Getting Control of Your Social Media Life – Absolutely terrific article. Covers ways to declutter your mind and break bad Internet habits. A must-read.

10 Ways for a Web Worker to Achieve Work-Life Balance – Offers a couple of great tips about batching tasks and the importance of to-do lists. To-do lists are probably one of the biggest helpers for me (kept in my handy-dandy moleskine, of course).

5 Ways to Strike a Work-Life Balance With Social Media – Ack! I violate all of these! I guess I need to reevaluate my plan…

HOW TO: Simplify Your Social Media Routine – Phew. This one makes me feel a lot better. I’m still trying to get into Ping.fm, but TweetDeck has changed my life. And the updated TweetDeck iPhone App (because yes, I will always be addicted to smartphones) is amazing.

I know that I still have a long way to go in finding my perfect balance. I’m going to try and incorporate some of the tips from these articles into my daily life and see if they work for me.

What helps you stay balanced?

November 12, 2009

Measuring ROI

Filed under: Uncategorized — kdonahue87 @ 3:25 am
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I’m really enjoying my new job. I’m still a little undecided as to whether I enjoy working in an office more than working from home, but it’s a nice change of pace at the moment.

Immersing myself back in the world of social media has brought up a lot of questions. Namely, how in the world are we measuring social media ROI?

ROI has always been a tricky area in my field. At my first job, we measured public relations ROI based on advertising prices. If a client was in a one-page article, we looked up what the advertising price would have been for that same amount of space. I don’t necessarily think that’s the best way to go about it, but it seemed like the most logical choice at the time. For one thing, the article was hardly ever focused on our client exclusively, so it really didn’t represent equivalence.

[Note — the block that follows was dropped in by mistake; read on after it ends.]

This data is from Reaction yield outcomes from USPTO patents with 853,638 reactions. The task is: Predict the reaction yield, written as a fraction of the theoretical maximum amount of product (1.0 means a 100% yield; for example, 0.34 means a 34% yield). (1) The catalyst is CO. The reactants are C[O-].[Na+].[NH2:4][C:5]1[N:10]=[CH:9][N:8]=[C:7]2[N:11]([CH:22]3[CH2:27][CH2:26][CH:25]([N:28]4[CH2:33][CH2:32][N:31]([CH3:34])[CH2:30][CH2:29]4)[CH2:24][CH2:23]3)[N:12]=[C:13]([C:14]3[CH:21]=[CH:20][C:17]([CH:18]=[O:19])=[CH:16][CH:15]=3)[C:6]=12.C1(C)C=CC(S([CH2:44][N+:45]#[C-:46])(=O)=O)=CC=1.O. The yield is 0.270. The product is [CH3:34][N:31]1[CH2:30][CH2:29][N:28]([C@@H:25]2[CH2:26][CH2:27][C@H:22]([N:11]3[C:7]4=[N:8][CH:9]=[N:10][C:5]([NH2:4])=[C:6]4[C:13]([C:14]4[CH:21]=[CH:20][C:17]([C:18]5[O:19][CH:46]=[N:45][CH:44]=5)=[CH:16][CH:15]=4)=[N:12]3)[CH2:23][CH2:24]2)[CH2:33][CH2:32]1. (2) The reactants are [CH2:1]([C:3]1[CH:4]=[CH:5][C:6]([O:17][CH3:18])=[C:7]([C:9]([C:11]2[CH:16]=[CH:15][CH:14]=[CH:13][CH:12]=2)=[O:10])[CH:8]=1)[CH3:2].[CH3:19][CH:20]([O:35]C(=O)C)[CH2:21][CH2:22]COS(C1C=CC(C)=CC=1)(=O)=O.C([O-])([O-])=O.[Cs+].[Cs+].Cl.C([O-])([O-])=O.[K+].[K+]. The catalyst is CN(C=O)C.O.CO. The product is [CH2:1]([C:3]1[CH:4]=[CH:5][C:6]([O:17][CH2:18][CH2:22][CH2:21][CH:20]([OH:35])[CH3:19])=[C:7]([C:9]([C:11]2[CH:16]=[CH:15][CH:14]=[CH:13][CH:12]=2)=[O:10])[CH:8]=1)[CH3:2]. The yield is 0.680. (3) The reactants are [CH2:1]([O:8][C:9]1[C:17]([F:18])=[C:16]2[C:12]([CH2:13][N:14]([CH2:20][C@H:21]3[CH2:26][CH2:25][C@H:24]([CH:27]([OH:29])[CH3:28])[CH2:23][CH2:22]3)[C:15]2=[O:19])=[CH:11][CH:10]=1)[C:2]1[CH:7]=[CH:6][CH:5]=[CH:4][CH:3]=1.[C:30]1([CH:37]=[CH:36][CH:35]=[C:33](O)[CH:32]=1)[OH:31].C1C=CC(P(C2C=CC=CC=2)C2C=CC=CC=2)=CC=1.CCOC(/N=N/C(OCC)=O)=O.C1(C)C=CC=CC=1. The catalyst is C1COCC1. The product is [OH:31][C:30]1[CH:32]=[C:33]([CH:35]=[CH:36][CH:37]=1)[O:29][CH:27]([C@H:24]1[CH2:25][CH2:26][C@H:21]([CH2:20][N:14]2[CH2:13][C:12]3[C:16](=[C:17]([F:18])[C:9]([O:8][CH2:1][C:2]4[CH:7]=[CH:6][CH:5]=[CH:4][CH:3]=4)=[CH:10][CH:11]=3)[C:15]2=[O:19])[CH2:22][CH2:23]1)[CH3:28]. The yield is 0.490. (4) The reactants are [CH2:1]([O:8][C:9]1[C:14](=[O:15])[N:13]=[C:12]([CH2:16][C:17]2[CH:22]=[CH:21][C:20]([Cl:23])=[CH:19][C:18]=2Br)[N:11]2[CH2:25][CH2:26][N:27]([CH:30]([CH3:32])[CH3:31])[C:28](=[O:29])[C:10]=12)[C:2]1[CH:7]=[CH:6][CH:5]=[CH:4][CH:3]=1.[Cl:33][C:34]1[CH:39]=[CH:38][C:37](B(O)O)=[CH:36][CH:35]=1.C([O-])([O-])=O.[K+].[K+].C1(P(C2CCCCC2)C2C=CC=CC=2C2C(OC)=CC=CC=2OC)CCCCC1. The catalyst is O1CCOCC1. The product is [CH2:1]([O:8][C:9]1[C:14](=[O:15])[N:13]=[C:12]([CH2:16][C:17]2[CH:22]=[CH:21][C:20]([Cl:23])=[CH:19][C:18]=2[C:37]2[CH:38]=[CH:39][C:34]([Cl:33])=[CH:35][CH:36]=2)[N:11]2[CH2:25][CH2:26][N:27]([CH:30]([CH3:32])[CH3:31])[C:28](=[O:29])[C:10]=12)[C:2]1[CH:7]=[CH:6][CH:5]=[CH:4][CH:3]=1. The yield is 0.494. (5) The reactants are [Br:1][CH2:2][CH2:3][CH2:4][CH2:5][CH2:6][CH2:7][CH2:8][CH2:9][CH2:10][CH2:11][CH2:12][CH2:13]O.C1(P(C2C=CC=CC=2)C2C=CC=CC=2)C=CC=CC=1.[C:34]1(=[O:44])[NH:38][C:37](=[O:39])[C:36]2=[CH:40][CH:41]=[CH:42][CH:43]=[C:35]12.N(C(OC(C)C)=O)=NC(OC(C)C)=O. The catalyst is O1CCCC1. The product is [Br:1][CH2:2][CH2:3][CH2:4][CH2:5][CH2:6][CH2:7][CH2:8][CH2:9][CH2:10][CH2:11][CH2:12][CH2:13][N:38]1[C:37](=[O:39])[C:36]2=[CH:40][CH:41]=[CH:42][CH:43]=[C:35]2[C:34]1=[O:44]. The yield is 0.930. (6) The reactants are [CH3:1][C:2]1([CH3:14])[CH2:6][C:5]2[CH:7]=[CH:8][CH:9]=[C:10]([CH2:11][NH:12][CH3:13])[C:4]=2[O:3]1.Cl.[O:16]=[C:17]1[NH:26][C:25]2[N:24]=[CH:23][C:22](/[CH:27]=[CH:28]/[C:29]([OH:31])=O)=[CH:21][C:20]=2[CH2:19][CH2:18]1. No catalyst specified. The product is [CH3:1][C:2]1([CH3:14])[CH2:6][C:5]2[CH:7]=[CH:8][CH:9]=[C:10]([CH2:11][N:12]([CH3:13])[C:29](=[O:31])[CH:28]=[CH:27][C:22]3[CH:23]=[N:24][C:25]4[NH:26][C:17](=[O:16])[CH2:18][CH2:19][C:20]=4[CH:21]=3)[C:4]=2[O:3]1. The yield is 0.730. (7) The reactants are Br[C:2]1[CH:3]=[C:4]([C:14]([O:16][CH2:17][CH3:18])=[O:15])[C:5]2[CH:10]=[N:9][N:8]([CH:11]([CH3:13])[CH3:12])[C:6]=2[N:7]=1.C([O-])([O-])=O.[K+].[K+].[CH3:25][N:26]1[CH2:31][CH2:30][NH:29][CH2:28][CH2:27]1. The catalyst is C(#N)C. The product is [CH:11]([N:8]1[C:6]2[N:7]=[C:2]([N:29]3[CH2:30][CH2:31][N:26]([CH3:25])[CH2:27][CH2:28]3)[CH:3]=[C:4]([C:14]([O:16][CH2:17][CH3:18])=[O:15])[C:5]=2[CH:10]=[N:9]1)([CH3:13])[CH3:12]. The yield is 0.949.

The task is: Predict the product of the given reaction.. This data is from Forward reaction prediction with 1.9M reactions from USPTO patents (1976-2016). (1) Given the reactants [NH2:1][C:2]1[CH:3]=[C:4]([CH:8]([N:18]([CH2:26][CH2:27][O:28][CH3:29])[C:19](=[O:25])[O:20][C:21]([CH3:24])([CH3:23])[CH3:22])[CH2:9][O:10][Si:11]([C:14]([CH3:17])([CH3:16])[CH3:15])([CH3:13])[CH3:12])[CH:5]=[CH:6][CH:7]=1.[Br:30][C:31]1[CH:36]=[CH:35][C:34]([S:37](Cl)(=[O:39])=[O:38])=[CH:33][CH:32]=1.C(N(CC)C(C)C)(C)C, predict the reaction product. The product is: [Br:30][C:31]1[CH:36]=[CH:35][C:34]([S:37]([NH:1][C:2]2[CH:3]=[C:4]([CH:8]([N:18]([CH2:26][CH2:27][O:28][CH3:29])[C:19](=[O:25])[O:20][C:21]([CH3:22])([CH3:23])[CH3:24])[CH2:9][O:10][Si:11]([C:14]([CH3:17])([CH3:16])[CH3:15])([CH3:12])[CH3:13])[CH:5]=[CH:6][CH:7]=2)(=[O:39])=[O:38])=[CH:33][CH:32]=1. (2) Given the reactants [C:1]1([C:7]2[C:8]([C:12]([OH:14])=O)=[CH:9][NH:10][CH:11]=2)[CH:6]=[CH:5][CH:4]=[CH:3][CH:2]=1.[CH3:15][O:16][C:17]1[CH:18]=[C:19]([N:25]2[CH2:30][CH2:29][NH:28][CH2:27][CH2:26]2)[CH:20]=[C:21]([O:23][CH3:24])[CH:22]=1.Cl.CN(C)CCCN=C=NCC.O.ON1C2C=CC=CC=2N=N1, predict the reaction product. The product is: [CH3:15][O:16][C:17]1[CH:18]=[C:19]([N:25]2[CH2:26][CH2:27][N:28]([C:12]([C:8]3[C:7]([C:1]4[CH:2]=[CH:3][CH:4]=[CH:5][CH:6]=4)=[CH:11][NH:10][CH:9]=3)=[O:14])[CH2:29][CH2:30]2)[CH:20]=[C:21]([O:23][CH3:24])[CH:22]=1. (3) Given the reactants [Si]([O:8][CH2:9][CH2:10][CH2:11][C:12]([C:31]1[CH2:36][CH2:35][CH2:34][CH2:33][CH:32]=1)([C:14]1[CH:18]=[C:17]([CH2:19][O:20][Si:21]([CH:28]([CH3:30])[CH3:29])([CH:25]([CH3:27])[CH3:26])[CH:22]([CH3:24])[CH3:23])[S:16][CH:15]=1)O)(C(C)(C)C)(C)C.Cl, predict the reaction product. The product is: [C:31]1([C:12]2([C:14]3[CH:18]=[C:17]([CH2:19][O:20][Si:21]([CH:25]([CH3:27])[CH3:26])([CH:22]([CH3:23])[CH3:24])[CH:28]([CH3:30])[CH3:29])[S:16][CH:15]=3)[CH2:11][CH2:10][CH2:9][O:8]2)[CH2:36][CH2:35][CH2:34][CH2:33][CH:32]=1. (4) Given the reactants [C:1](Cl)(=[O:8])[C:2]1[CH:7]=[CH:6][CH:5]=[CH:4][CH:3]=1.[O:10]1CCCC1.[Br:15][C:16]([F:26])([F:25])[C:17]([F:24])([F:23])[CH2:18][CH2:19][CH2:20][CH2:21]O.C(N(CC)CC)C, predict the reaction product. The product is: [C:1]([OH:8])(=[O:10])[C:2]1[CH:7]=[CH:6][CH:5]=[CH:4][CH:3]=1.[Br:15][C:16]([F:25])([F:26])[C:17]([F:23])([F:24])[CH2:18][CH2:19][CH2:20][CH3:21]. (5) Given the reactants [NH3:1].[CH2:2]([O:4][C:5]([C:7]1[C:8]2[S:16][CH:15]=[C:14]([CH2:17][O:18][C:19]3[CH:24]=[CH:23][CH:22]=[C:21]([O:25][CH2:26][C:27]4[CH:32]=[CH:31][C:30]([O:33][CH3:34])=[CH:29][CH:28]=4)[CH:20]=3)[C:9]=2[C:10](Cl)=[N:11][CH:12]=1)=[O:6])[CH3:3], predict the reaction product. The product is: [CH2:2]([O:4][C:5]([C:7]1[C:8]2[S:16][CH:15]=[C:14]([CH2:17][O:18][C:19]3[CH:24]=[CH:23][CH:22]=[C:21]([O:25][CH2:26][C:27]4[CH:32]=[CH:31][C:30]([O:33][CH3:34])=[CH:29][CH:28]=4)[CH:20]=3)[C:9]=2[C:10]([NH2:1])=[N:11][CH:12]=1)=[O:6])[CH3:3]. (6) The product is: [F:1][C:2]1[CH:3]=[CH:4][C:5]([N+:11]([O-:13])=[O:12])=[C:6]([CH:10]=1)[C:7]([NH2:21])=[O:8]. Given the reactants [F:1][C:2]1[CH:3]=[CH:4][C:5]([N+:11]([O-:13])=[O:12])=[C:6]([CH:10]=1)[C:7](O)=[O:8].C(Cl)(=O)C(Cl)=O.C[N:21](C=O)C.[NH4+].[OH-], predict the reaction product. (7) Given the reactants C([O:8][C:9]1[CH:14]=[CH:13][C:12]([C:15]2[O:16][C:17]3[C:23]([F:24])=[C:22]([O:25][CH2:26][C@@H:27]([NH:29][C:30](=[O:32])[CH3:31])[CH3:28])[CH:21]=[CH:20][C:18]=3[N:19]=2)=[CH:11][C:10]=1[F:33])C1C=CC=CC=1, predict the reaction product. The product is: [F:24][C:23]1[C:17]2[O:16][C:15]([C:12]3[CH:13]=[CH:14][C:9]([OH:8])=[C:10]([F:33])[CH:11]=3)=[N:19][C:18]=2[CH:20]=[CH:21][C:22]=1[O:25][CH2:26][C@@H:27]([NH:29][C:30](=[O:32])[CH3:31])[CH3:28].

I think it’s so difficult to measure these things because social media marketing and public relations are really long-term approaches. You’re building a brand. At the end of the day you want it to contribute to your bottom line (increased sales/Web traffic/media exposure/etc.). That’s not done overnight.

So what’s a girl to do? I mean, you have to show quantifiable results in order to justify your paycheck, right?

I’ve been scouring the Internet, as I’m wont to do, and I’ve found a couple of interesting articles about ROI and KPIs (key performance indicators).

35 Social Media KPIs to Help Manage Engagement

What and How to Measure Social Networking Websites

The FINAL Word on Social Media ROI

How to Measure Social Media ROI for Business

What is the ROI for Social Media?

When it comes down to it, measuring social media is about measuring engagement and brand awareness. Just because there isn’t a concrete monetary value doesn’t mean that it isn’t invaluable to your business.


November 4, 2009

Here we go…

Filed under: Uncategorized — kdonahue87 @ 3:58 pm

I am a masochist.

I used to tell people I was a reformed workaholic. At age 20 I was working four jobs; I bartended at two restaurants, temped at an Internet marketing firm, did some freelance PR, and worked as a public relations coordinator at a startup agency.

Then I cut down my workload drastically. In September 2008 I moved to Ohio in hopes of relocating to Chicago and finding my dream job at a top PR firm.

Remember what else happened around that time? Oh yeah, that whole “Oh my God! The economy is collapsing!” thing. Suddenly jobs were scarce and I was stuck in Ohio. For the winter. Did I mention that I’m a native Floridian?

Without any professional job prospects I continued bartending at two restaurants. Then I cut down to one. Twenty-one years old, only one job, and no school. It drove me crazy. That’s when I made the decision to get the Hell out of Ohio and apply to grad school.

I returned to Florida in February and started grad school in May. Now I’m a full-time bartender, full-time graduate student, and I just got a part-time job as a social media coordinator. Oh, and within a couple of weeks I’m probably going to start freelancing again.

Looks like someone relapsed.

It’s been almost two years since I earned my bachelor’s degree. I’m a little older, a little wiser, and a lot more confident in my abilities as a PR person. Hopefully 2010 will be the year that I can transition out of bartending and focus solely on my professional career and my studies.